Sewell's best-known production in general literature was his ‘Tragedy of Sir Walter Raleigh, as it is acted at the Theatre in Lincoln's Inn Fields,’ 1719; 5th edit. with a new scene (and prefatory verses from Amhurst and others), 1722; 6th edit. 1745. The author traded on the national hatred of Spain. Quin played the part of the hero in this piece, which was produced on 16 Jan. 1718–1719, and was often repeated. It was revived for one night at Drury Lane, 14 Dec. 1789 (Notes and Queries, 3rd ser. ii. 412).
Sewell contrived to link his name with those of many illustrious writers of this period. Verses by him are in Prior's ‘Collection of Poems,’ 1709 (cf. Poems of Prior, 1742, pp. xlvi–l; cf. ii. 75). He twice defended Addison's ‘Cato,’ in pamphlets issued in 1713 and 1716 (cf. Johnson, Lives, ed. Cunningham, ii. 139). He wrote the preface for Addison's ‘Miscellanies in Verse and Prose,’ 1725, which include two translations by him (viz. the ‘Puppet-show,’ pp. 20–4, and ‘The Barometer,’ pp. 29–32). A copy of verses by him was added to ‘Sir Richard Steele's Recantation’ (Aitken, Steele, ii. 74). Sewell bore a principal part in the fifth volume of the ‘Tatler,’ sometimes called ‘The spurious Tatler,’ which was edited by William Harrison, and in the ninth or ‘spurious’ volume of the ‘Spectator.’ He wrote a ‘Life and Character of Mr. John Philips,’ author of ‘The Splendid Shilling’ (2nd edit. 1715; 3rd edit. 1720), which was also issued with the works of Philips, and down to 1760 was often reprinted. To Pope's edition of Shakespeare (1725) Sewell added a seventh volume, containing ‘Venus and Adonis, Tarquin and Lucrece, Miscellany Poems, Essay on the Stage, Glossary and remarks on the Plays.’ The same pieces formed the eighth volume of a Dublin edition issued in 1725 and 1726, and the tenth volume of a London edition in 1728. It was perhaps in consequence of this unsolicited contribution that Pope, in the first edition of his ‘Epistle to Dr. Arbuthnot,’ wrote of ‘Sanguine Sew—’ (line 164), which was afterwards altered to ‘Slashing Bentley’ (Works, ed. Courthope, iii. 254). To George Cheyne's ‘History of Himself’ (1743, pp. 44–49) was added Sewell's account of Archibald Pitcairne, of whose ‘medical dissertation’ Sewell issued a translation with J. T. Desaguliers in 1717. He assisted in the translation of Ovid's ‘Metamorphoses’ (1717), which was projected in opposition to that of Garth, although Sewell addressed the latter ‘as his dear friend’ in a poem in his ‘New Collection’ (anon.), 1720. He contributed to, and probably supervised, a volume of ‘Sacred Miscellanies’ (circa 1713), and he prepared in 1717 a very bad edition of the ‘Poems of Henry Howard, Earl of Surrey’ (Nichols, Lit. Anecdotes, viii. 301, 304; Pope, Works, ed. Courthope, v. 208).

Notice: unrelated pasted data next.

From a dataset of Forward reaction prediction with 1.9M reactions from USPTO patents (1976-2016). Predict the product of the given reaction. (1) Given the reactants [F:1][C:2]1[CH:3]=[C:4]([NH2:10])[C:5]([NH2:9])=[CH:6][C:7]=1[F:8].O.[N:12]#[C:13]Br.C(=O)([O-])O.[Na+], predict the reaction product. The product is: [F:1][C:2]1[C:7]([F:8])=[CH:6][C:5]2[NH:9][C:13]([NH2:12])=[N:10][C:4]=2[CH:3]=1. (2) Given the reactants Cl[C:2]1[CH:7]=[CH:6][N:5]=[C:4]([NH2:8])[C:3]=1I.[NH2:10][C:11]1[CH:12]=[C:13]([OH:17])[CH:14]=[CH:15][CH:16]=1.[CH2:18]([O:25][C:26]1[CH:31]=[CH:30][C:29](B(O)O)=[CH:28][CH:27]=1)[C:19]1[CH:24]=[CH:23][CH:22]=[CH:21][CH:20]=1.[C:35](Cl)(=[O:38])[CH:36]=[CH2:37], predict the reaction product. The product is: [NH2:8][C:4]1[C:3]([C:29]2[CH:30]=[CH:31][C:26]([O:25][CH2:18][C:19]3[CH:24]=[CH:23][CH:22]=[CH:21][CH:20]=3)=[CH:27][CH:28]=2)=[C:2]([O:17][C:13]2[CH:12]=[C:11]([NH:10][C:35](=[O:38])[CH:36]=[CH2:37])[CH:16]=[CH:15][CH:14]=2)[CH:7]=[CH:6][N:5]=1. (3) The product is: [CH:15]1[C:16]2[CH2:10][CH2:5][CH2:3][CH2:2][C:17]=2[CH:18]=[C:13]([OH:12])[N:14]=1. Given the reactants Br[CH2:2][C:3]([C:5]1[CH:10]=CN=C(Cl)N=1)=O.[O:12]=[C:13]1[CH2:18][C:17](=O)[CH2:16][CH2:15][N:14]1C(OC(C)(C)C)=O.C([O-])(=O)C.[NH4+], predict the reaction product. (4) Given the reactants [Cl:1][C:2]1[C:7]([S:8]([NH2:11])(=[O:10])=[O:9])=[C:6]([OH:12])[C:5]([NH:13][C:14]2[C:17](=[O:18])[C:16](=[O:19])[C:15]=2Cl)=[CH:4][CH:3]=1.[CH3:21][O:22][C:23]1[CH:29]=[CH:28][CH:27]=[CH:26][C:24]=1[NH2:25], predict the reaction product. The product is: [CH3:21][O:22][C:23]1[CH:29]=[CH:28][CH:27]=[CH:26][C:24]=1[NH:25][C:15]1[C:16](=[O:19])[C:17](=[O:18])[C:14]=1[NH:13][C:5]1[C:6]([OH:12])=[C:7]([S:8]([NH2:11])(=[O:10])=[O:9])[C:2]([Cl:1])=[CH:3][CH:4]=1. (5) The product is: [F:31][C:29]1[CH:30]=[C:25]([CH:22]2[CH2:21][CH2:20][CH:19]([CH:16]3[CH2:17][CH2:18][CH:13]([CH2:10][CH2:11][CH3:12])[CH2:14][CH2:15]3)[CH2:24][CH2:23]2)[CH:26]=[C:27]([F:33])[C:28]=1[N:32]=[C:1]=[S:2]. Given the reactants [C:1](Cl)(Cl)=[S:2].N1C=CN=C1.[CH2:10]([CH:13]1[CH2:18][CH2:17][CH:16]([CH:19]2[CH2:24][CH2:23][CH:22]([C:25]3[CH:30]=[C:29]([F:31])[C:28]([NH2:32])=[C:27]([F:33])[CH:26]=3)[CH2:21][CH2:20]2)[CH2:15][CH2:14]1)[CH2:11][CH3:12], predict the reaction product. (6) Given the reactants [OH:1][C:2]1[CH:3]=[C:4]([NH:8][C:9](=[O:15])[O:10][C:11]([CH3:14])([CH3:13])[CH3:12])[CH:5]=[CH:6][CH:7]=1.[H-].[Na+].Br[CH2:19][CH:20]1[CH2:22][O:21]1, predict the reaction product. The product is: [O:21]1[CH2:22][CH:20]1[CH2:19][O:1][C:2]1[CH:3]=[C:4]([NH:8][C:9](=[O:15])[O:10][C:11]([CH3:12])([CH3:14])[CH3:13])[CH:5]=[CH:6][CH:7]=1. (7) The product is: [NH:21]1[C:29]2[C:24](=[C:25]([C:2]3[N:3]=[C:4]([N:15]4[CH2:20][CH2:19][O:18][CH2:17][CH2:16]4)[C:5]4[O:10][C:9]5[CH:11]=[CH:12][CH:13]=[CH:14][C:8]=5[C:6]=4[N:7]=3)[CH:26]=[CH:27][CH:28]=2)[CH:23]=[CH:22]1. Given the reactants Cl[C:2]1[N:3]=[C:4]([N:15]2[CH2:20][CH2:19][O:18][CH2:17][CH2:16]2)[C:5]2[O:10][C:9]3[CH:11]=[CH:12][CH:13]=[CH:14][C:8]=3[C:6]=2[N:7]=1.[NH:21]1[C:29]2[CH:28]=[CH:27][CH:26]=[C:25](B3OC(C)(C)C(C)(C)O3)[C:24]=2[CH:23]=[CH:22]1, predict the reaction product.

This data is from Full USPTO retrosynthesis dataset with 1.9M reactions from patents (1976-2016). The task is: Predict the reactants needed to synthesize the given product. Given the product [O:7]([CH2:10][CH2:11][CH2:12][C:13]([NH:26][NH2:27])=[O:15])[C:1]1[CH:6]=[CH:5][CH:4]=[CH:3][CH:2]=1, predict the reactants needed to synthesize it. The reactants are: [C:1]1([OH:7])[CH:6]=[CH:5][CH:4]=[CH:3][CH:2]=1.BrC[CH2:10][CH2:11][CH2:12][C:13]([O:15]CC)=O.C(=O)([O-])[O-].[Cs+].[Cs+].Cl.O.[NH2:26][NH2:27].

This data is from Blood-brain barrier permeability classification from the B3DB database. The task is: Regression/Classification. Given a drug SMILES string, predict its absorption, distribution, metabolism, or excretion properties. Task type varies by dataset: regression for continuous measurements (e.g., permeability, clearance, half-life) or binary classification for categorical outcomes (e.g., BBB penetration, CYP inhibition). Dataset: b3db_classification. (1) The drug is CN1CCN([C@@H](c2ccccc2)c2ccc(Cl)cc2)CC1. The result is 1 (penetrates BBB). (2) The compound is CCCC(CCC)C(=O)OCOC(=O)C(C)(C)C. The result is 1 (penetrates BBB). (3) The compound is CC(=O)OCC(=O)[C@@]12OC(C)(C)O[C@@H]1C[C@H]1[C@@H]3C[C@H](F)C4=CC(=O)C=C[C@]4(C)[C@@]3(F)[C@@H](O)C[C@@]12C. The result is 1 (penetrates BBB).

Others of his publications in general literature were: 1. ‘The Patriot: a Poem. Inscribed to Robert, Earl of Oxford,’ 1712; in his ‘Posthumous Works’ (1728) the name of the representative patriot was changed to Walpole. 2. ‘An Epistle from Sempronia to Cethegus, with Reply’ (anon.), 1713: a satire on the Duke and Duchess of Marlborough. 3. ‘The Proclamation of Cupid, or a Defence of Women: a Poem from Chaucer,’ 1718, reprinted in No. 5 infra. 4. ‘Poems on several Occasions,’ 1719. 5. ‘A new Collection of original Poems’ (anon.), 1720. 6. Posthumous Works, viz. ‘Tragedy of King Richard I,’ ‘Essays and Poems,’ 1728; edited by his brother, Gregory Sewell. Some of his poems are inserted in Nichols's ‘Collection,’ vii. 133–49, and in Bell's ‘Fugitive Poetry,’ vi. 111–15. Long letters to and from him are in the correspondence of John Dennis (1721), i. 122–5, and in the works of Aaron Hill (1753), i. 9–19, ii. 406–13 (cf. Notes and Queries, 2nd ser. ii. 423).[Jacob's Poetical Register, i. 177–8, 328; Park's Hampstead, pp. 323–7; Brit. Essayists, ed. Chalmers, vol. i. p. lxxxi, vol. v. p. lxxii; Cibber's Lives of the Poets, iv. 188–91; Halkett and Laing's Dict. of Anon. Lit. ii. 1245, 1716, iii. 2158, 2184, iv. 2660.]